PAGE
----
NASA/JPL-Caltech/Space Science Institute
  • After two decades in space, NASA's Cassini spacecraft ended its journey exploring the planet Saturn on Sept. 15, 2017. The spacecraft dove into the planet's atmosphere while sending data back to Earth until it burned up and disintegrated like a meteor. NASA lost contact with the vehicle at 7:55 a.m. EDT.</br></br> A black and white image of Saturn taken by NASA's Cassini spacecraft on Aug. 12 and released on Oct. 23, 2017 shows the icy rings of Saturn at a distance of about 581,000 miles from the surface of the planet.
    NASA/JPL-Caltech/Space Science Institute
  • This monochrome view is the last image taken by the imaging cameras on NASA's Cassini spacecraft. It looks toward the planet's night side, lit by reflected light from the rings, and shows the location at which the spacecraft would enter the planet's atmosphere hours later.
    NASA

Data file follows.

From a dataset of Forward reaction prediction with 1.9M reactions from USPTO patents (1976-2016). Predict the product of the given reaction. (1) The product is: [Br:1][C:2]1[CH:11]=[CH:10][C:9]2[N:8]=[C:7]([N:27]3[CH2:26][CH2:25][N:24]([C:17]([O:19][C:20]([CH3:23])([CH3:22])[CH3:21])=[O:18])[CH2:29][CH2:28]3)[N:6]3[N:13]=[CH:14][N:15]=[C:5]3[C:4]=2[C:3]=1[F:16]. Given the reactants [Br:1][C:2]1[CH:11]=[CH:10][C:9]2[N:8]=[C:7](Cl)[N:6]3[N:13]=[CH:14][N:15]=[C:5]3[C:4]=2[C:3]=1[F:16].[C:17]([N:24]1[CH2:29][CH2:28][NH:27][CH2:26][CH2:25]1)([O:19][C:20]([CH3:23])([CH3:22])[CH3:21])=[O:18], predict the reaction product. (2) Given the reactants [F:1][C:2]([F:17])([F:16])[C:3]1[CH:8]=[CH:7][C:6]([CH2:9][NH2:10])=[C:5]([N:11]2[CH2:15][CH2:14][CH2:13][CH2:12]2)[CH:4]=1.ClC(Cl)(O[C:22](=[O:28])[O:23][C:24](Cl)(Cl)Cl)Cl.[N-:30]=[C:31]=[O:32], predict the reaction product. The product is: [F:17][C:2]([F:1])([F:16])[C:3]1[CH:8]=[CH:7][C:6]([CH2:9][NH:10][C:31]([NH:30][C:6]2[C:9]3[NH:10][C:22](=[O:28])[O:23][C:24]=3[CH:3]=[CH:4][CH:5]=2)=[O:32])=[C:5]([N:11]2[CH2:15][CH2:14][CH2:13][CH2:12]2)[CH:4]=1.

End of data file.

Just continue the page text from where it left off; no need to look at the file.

• Saturn's active, ocean-bearing moon Enceladus sinks behind the giant planet in a farewell portrait from NASA's Cassini spacecraft, Sept. 15, 2017.
    NASA
  • The spacecraft Cassini above Saturn's northern hemisphere before its final dive, in a NASA handout illustration obtained by Reuters, Aug. 29, 2017.
    Nasa/Reuters
  • Launched on Oct. 15, 1997, Cassini entered orbit around Saturn on June 30, 2004, carrying the European Huygens probe, whose key discoveries have included a global ocean with indications of hydrothermal activity and liquid methane seas on the moon Titan. <br></br> This Aug. 12, 2009 composite image made available by NASA shows Saturn in equinox seen by the approaching Cassini spacecraft. Saturn's equinox occurs only once in about 15 Earth years.
    NASA/JPL/Space Science Institute/AP
  • Over the past 19 years, the Cassini orbiter has explored Saturn and its complex system of rings and moons. On Sept. 15, 2017, after its final orbit, Cassini will plunge into Saturn’s atmosphere, burn up like a meteor and become part of the planet. In order to avoid the unlikely possibility of Cassini someday colliding with one of the moons, NASA chose to safely dispose of the spacecraft in the atmosphere of Saturn. <br></br>The vortex of Saturn's north polar storm resembles a deep red rose of giant proportions surrounded by green foliage in this false-color image.